Modern portfolio theory relies on diversification to minimize individual security risk in a portfolio. The idea is that by holding a large number of different securities, no individual security can seriously affect the performance of the portfolio and the investor is left with only systemic risk, which is the risk that the entire sector or market will decline. It is possible to hedge against systemic risk, but it cannot be fully mitigated without giving up a significant portion of the potential returns.
Asset allocation is the second part of reducing risk. An investor can hold 200 different securities in his portfolio, but if they are all in one sector, he will be seriously exposed to the systemic risk of the individual sector.
To mitigate the systemic risk of a sector, investors look to allocate different portions of their portfolio into different sectors and asset classes. For example, a portfolio might be composed of 10 percent blue chip stocks, 10 percent mid-cap stocks, 10 percent small-cap stocks, 10 percent international stocks, 10 percent in real estate, 10 percent in gold, 10 percent in corporate bonds, 10 percent in government bonds, 10 percent in oil and 10 percent in cash.
By allocating funds among different asset classes, the investor is going to experience less volatility caused by the varying performance of the investments in each class.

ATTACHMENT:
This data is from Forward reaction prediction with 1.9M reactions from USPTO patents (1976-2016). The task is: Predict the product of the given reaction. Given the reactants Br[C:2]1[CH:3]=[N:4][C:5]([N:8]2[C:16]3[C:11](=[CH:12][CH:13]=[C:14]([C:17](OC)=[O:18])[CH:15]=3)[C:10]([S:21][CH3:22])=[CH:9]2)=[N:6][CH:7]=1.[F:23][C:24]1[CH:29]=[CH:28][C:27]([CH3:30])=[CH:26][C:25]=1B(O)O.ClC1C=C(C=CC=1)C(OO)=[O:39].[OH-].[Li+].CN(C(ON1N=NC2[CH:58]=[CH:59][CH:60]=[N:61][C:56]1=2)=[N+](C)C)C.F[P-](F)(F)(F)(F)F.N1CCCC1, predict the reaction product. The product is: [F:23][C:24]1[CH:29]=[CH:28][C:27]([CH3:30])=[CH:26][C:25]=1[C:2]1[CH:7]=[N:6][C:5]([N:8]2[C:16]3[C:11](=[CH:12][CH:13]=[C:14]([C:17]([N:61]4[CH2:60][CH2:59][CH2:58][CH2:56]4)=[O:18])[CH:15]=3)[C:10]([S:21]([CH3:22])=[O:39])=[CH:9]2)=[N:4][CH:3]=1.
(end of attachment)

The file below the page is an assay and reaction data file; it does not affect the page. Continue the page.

After asset allocation and diversification are determined, the variance of each security is examined. Variance is the rate at which the value of an investment fluctuates around an average. The greater the variance, the greater the risk associated with the investment.
Using an investment's variance, its beta can be calculated. Beta is a useful measure of how much variance exists for an individual security compared to an existing portfolio or benchmark. An investment's beta is an easy way to see if adding the security to an existing portfolio will reduce the risk associated with the portfolio or will increase the risk.
A beta of less than one will lower the risk, while a beta of greater than one will increase the risk.
Using Portfolio Analysis to Fix a Portfolio
The different tools used in portfolio analysis are useful only to the extent that they can help an investor achieve her goals. If an analysis finds that there is too high a concentration in a given asset class or not enough diversification within an asset class, an investor can take steps to correct the situation with the ultimate goal of building a portfolio that optimizes returns while minimizing risk.